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Update on Madeline Ashby’s Company Town

We own everything.

We own everything.

I’m on page 158 of 285 and will be trying to share some thoughts on the novel without spoiling anything for other readers. Picked up this novel as part of Bryan’s online book club.

Resonant Books

Snow Crash. In terms of character, Hiro Protagonist is far more flamboyant than Hwa (the main character of Company Town); but, both share kickass martial arts skill, get sucked into an adventure / mystery bigger than they realize, and live in a nearish future dominated by corporations.

Future Casting

Gene manipulation and body augmentation are mainstream. Technology is woven into people’s bodies so that they can communicate and be monitored by devices. The internet of things meets the internet of organic. Urban engineering allows a whole city to be optimized for a desired effect in the population. Food scarcity is a theme. Dependence on fossil fuels with hope for a new energy source. Reference to the singularity and powerful AI manipulating the present. Are they from the future or in the present?


Quick pacing. The plot is engaging and picks up when a character is murdered. Character of Hwa is great. She’s an outcast and totally organic. Has no augments or gene manipulation. Distrustful of authority. Quickly takes offense. Suffers from a condition that stained the skin on one side of her body and makes video feeds unable to read her face.

Bending Tropes

I recently read Annie Proulx’s Barkskins, which starts in the 1700’s and spans into our present time. It’s about the logging industry, specifically the deforestation of North America. I enjoy how Madeline Ashby takes the concept of the company town, something I associate with the past and industries like logging and mining, and moves it out into the future. The company town is always a scam. But, in Company Town, it’s more insidious. The population feels ownership, but their entire town is purchased. And for the company, Lynch Ltd. it’s a captive market. They can sell their wares from other aspects of their empire, but they are also able to perform market research and testing. How valuable is that?

“Can we blame the child for resenting the fantasy of largeness? Big, soft arms and deep voices in the dark saying, “Tell Papa, tell Mama, and we’ll make it right.” The child, screaming for refuge, senses how feeble a shelter the twig hut of grown-up awareness is. The claim strength, these parents, and complete sanctuary, how rigid the blades of infant evil, which is unadulterated, unrestrained by the convenient cushions of age and its civilizing anesthesia.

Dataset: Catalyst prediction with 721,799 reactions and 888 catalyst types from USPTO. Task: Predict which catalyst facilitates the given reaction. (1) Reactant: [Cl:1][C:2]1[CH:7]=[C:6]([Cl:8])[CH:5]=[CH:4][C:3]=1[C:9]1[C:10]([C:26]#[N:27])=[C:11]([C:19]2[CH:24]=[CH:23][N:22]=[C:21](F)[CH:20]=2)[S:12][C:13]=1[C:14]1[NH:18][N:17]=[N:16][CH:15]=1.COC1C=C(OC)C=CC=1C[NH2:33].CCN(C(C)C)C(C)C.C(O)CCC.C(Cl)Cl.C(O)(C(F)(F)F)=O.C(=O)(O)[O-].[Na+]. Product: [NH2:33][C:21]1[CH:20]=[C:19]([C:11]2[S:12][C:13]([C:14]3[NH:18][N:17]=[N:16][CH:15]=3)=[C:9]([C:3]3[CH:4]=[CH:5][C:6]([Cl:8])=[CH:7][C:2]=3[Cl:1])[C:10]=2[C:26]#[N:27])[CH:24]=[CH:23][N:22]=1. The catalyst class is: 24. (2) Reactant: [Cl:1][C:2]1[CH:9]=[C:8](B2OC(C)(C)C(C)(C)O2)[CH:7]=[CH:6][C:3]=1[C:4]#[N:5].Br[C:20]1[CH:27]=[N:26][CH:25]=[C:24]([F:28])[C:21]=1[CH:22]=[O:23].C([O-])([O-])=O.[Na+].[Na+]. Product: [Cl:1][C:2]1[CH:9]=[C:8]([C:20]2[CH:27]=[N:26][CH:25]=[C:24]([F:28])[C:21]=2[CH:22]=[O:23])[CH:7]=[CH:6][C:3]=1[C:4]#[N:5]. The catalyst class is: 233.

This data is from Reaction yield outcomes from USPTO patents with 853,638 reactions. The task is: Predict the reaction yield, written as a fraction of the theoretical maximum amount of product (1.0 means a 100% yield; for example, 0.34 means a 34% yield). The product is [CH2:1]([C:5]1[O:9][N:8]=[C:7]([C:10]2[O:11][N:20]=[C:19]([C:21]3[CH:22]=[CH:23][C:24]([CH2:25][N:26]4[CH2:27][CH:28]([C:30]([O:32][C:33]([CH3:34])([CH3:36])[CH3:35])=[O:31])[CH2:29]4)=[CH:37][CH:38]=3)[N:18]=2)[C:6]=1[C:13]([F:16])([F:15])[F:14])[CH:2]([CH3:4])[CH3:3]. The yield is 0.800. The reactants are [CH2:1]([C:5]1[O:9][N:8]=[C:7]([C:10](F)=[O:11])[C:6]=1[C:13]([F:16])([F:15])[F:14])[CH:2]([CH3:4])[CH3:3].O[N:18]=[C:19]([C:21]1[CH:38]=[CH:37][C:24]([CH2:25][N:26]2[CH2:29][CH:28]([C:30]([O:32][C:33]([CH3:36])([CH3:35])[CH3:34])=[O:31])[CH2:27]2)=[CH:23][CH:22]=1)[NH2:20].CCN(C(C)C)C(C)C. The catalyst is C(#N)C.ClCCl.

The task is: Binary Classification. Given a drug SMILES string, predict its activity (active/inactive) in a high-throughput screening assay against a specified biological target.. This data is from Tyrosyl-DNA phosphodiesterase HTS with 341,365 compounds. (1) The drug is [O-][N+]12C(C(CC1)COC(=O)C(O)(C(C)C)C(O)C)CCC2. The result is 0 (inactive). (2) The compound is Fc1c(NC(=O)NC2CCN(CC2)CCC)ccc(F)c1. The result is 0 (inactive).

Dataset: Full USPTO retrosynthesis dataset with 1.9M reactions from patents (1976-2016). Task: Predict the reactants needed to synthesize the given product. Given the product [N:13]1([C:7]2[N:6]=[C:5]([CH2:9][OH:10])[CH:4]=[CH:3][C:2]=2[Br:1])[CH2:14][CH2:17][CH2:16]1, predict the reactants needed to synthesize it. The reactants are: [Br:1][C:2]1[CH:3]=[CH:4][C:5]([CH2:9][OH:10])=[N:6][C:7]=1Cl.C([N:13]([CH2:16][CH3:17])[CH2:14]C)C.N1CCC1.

Grownups can deal with scraped knees, dropped ice-cream cones, and lost dollies, but if they suspected the real reasons we cry they would fling us out of their arms in horrified revulsion. Yet we small and as terrified as we are terrifying in our ferocious appetites.

We need that warm adult stupidity. Even knowing the illusion, we cry and hide in their laps, speaking only of defiled lollipops or lost bears and getting a lollipop or toy bear’s worth of comfort. We make do with it rather than face alone the cavernous reaches of our skulls for which there is no remedy, no safety, no comfort at all. We survive until, by sheer stamina, we escape into the dim innocence of our own adulthood and its forgetfulness.” p. 105-196, Geek Love

First day in Barcelona

View from our apartment.

First off, S— was great. Took a three hour nap with all of us this afternoon. Slept moderately well on our laps for the flight. No one was prepared for the long lines in customs.

We’ve had part of a day exploring the neighborhood, eating tapas, and people watching. Looking forward to sleeping in tomorrow.

Landed in Barecelona and at our apartment.

Halfway into our journey and the yawns struck.

Barcelona Bound


Photo Credit: Moyan Brenn http://go.shr.lc/297QKIR CC BY 2.0

Tomorrow, we head off to Barcelona for a two-and-a-half week vacation. Highs in the 80’s and lows in the 70’s. Looking forward to family time, new experiences, tasty food and wine, and an ocean-side escape from the heat of Arkansas. How’s my Spanish and Catalan? Practically non-existent.